Hankyu Railway – A 15 Minute Miracle

Recently I was on a 12 hour flight contemplating what I thought would be an eternity of reading time which somehow did not come to pass.  I would still recommend Anthony Capella’s ‘Empress of Ice cream’ as good inflight reading, but on this occasion the only thing I could concentrate on, apart from my eight and nine year old companions was the Inflight magazine.

I read that magazine right through, but could I find a film that suited my mood when a book couldn’t?  Well, I admit I was hard-pressed; whether it was a book or a movie – both passive pastimes – what I really wanted was to get horizontal like my sleeping companions had somehow managed.  Nothing Hollywoodesque tempted me, so I found myself scrutinising the blurbs for the Korean, Chinese, Japanese and Singaporean films and found a wonderful gem ‘Hankyu Railway – A 15 Minute Miracle.’

The Hankyu Railway, a 15 minute one way line, is what links the stories of a few characters as they navigate pertinent issues in their respective lives.  A young office worker learns of her fiancés infidelity and exacts revenge while trying to retain her honour; a grandmother with her granddaughter who never encroaches past the accepted boundaries of tolerance, decides to speak the words other have thought but never ventured and brings with it the wisdom and respect of her years.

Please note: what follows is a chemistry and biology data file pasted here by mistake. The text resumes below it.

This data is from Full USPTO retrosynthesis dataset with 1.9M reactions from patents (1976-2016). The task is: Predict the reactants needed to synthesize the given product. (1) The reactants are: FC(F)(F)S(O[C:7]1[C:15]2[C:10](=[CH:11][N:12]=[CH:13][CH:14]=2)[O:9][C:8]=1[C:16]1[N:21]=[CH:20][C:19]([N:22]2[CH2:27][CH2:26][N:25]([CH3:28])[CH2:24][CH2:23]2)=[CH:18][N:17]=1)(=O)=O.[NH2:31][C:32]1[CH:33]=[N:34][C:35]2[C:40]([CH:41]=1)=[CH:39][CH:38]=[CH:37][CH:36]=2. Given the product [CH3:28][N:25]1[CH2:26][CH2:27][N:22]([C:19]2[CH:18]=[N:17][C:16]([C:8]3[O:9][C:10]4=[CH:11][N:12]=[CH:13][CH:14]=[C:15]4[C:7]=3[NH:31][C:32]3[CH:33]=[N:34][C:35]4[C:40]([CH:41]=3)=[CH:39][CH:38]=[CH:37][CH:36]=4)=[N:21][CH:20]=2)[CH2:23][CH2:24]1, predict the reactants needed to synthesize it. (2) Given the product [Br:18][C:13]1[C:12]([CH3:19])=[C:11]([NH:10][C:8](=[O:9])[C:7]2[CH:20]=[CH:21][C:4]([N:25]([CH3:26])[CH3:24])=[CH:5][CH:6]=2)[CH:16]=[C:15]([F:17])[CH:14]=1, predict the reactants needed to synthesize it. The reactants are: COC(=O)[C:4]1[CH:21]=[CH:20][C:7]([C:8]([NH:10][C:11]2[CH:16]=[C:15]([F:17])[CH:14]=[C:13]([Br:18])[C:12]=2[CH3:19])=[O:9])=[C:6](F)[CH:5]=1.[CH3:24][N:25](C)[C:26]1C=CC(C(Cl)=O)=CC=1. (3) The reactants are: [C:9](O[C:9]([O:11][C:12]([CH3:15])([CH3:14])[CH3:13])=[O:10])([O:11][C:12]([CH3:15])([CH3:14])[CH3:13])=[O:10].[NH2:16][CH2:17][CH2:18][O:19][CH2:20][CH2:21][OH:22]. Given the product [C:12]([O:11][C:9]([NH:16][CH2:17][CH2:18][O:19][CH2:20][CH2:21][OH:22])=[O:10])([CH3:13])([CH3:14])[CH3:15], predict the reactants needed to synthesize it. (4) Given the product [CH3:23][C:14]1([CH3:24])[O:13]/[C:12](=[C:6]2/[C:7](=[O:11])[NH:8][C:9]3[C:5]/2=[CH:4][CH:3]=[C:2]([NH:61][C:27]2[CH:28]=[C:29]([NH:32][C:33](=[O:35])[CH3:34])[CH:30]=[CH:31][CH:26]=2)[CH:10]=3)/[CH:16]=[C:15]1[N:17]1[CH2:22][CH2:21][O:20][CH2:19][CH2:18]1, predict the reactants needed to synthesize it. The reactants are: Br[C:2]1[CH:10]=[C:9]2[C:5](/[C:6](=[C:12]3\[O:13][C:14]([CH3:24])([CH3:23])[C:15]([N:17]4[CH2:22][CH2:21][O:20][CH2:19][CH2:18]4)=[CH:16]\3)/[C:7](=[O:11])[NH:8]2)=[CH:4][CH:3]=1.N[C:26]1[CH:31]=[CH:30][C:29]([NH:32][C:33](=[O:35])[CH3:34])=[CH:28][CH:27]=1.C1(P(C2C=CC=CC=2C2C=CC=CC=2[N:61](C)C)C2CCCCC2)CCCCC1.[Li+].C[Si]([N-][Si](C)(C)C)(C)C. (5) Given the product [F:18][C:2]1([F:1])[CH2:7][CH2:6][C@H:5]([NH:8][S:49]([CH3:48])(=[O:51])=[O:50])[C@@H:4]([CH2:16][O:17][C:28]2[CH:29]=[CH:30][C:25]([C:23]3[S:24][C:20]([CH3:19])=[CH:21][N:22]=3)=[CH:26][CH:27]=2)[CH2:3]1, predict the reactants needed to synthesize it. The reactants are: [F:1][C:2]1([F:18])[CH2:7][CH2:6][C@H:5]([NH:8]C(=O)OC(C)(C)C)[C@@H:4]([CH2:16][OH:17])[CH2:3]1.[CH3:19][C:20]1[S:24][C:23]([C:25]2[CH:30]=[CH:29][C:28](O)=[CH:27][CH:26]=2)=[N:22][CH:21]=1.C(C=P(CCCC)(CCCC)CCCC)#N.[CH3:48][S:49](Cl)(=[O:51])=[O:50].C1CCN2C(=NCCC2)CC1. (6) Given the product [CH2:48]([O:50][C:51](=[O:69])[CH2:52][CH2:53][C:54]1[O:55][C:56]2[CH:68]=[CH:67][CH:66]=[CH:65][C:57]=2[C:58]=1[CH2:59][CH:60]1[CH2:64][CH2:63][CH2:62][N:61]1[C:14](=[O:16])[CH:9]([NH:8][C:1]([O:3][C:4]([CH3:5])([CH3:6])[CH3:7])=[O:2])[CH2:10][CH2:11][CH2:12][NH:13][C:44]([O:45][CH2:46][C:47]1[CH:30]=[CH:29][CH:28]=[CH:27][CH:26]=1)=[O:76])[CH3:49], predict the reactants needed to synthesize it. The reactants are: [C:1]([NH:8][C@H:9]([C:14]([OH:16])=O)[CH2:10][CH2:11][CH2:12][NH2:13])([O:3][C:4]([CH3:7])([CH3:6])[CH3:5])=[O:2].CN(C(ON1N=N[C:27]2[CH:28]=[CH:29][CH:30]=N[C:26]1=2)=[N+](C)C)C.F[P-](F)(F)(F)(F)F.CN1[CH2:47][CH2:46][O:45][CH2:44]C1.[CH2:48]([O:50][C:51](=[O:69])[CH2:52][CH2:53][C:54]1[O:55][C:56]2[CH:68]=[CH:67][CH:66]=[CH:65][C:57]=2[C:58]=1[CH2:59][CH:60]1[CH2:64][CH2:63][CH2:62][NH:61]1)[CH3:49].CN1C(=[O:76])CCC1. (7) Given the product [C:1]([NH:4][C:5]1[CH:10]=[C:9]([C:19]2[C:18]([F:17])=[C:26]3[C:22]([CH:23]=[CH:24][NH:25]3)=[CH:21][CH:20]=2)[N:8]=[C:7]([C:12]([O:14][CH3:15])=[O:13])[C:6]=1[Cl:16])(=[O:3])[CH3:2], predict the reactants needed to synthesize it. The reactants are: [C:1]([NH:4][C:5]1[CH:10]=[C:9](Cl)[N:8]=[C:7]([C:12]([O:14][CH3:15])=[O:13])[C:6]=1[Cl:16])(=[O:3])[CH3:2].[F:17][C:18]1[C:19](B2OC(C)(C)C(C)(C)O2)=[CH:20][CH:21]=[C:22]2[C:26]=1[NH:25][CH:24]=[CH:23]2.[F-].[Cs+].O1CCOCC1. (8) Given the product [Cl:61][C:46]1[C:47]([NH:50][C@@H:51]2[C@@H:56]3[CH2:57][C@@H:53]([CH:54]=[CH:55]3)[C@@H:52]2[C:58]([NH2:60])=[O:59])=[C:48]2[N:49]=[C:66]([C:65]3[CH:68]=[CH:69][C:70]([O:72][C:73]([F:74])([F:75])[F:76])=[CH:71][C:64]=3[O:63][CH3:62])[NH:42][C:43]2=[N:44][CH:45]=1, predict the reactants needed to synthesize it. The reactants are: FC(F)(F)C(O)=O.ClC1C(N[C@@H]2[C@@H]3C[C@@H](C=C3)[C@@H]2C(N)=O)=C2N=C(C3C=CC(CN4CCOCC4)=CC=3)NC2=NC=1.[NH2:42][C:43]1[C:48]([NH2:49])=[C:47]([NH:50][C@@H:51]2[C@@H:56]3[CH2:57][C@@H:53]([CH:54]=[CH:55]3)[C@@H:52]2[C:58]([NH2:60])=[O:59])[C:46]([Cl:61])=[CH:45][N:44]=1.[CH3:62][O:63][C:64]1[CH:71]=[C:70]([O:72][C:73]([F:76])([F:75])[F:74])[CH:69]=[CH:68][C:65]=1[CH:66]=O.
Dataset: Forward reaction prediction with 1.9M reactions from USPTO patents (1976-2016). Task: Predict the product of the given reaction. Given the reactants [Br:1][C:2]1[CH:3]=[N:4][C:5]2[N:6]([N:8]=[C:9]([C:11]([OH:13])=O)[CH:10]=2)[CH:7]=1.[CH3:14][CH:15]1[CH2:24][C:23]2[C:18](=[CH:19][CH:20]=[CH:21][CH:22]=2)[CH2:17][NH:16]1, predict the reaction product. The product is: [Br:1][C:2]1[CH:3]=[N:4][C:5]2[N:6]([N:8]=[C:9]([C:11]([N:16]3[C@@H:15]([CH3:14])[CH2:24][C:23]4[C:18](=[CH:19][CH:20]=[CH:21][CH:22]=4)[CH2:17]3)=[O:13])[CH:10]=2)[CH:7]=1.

Much is understood without ever needing to be said, but what is so beautiful about this film and these journeys is that each of these characters does decide to step beyond convention and say something that will make a difference.

The film is based on Hiro Arikawa’s bestselling novel ‘Hankyu Densha’ and it is a tribute to reaching out, to acknowledging another human being, acting on an instinct for the good of humanity.  It is about small acts of kindness, that a few words might somehow change the course of a fellow human being’s life for the better.

It reminds me of another favourite Japanese film, though they are very different.  ‘The Forest of Mogari’ relies less on dialogue and is a story of the human spirit, a meditation on life, death, grief and the necessity of letting go.